This is kind of a shame since there are lots and lots of hymns which have a pre-Schism precedence and would be perfectly acceptable in Orthodox worship. “Lead, Kindly Light” is of course taken from the Phos Hilarion of our Vesper services, and “Be Thou My Vision” actually helped precipitate my conversion to Orthodoxy when I realized I cared more for it than for just about all other hymns put together, yet it said nothing about imputed righteousness or penal substitution.

    There are some recompenses though. The Orthodox sing, or chant, all of their services, so from time to time, if the choir is good, you hear some real gems. Our bishop commissioned a marvelous rendering of the Cherubic Hymn which is doable by even the smallest and most amateur of choirs, yet when done in full regalia rivals the Tchaikovsky. I also like the Agne Parthene, and of course, I wait all year for the Paschal hymns, especially The Angle Cried.


  20. My second ‘favorite’ hymn celebrates the sacredness of the Creator God and His mercy:

    “Hear, Creator of the heavens, what the poet asks;
    May come softly unto me, your mercy
    So I call on Thee, for You have created me . . .


  21. “I heard the voice of Jesus” – Horatius Bonar (1846)
    I think it’s the expression of Jesus’ grace and care for us that systematically brings tears to my eyes.
    (I actually learnt of this one first via Edwin Hawkins!)

    1. I heard the voice of Jesus say,
    “Come unto Me and rest;
    Lay down, thou weary one, lay down,
    Thy head upon My breast.”
    I came to Jesus as I was,
    Weary and worn and sad;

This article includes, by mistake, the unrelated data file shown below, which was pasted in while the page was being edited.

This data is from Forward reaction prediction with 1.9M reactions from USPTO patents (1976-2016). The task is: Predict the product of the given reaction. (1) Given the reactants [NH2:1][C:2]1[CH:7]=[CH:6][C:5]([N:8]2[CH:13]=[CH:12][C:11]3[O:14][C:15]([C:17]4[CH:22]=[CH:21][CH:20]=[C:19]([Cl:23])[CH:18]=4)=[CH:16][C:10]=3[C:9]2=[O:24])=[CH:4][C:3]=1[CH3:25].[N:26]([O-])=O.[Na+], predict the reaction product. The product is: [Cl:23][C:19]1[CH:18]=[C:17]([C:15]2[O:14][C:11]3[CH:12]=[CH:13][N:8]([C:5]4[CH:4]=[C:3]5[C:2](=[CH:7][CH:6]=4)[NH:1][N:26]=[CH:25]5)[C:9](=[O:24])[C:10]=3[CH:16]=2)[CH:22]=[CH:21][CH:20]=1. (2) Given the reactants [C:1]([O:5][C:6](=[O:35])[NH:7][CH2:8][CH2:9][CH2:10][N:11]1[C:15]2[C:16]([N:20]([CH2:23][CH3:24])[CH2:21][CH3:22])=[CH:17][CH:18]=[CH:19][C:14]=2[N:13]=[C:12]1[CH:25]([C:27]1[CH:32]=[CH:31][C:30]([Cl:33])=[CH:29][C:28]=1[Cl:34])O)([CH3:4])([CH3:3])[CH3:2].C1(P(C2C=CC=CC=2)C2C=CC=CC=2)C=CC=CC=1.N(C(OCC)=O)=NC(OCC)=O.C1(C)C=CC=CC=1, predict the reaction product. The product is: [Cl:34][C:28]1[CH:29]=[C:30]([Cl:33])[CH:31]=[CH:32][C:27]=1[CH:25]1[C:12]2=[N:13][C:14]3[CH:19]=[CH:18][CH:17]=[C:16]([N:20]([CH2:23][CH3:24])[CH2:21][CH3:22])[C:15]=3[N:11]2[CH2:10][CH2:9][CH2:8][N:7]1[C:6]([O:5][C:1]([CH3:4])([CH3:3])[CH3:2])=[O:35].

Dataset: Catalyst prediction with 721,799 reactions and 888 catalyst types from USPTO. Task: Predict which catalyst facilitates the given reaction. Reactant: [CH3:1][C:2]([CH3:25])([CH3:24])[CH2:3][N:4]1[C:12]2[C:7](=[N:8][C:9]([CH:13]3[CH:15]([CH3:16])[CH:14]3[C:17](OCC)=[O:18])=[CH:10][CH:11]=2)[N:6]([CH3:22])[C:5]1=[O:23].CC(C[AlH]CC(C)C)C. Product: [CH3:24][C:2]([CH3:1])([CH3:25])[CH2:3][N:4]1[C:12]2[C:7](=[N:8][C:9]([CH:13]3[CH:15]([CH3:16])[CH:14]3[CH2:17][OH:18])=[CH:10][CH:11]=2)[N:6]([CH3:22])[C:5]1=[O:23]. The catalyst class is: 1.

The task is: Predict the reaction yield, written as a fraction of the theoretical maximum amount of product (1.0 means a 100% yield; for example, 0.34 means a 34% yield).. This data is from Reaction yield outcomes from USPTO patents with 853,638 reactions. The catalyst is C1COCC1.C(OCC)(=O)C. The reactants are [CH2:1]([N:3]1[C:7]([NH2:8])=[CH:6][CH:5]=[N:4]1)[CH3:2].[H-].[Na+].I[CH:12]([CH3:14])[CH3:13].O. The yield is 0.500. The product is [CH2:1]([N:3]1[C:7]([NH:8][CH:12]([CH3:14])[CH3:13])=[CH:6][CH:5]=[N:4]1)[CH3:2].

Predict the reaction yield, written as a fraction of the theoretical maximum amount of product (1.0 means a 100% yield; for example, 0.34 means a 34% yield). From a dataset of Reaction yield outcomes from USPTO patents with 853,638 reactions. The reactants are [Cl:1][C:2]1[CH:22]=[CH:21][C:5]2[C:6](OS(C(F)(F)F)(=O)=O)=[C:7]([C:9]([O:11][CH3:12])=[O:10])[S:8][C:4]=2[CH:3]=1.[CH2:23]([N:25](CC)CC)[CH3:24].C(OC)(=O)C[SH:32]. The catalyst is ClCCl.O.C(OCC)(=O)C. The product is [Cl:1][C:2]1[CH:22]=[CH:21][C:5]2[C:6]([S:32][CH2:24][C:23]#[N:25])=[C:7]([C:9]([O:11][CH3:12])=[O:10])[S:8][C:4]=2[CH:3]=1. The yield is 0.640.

I found in Him a resting-place,
    And He has made me glad.

    2. I heard the voice of Jesus say,
    “Behold, I freely give
    The living water; thirsty one,
    Stoop down and drink and live.”
    I came to Jesus, and I drank
    Of that life-giving stream.
    My thirst was quenched, my soul revived,
    And now I live in Him.

    3. I heard the voice of Jesus say,
    “I am this dark world’s Light.
    Look unto Me; thy morn shall rise
    And all thy day be bright.”
    I looked to Jesus, and I found
    In Him my Star, my Sun;
    And in that Light of Life I’ll walk
    Till travelling days are done.

    “It Is Well With My Soul” – Horatio Spafford (1873)
    I think it’s probably the story of this man’s suffering coupled with the words that makes this one stand out.

    When peace like a river, attendeth my way,
    When sorrows like sea billows roll;
    Whatever my lot, Thou hast taught me to say
    It is well, it is well, with my soul.

    It is well, (it is well),
    With my soul, (with my soul)
    It is well, it is well, with my soul.

    Though Satan should buffet, though trials should come,
    Let this blest assurance control,
    That Christ has regarded my helpless estate,
    And hath shed His own blood for my soul.

    My sin, oh, the bliss of this glorious thought!
    My sin, not in part but the whole,
    Is nailed to the cross, and I bear it no more,
    Praise the Lord, praise the Lord, O my soul!

    For me, be it Christ, be it Christ hence to live:
    If Jordan above me shall roll,
    No pang shall be mine, for in death as in life,
    Thou wilt whisper Thy peace to my soul.

    But Lord, ’tis for Thee, for Thy coming we wait,
    The sky, not the grave, is our goal;
    Oh, trump of the angel! Oh, voice of the Lord!
    Blessed hope, blessed rest of my soul.

    And Lord, haste the day when my faith shall be sight,
    The clouds be rolled back as a scroll;
    The trump shall resound, and the Lord shall descend,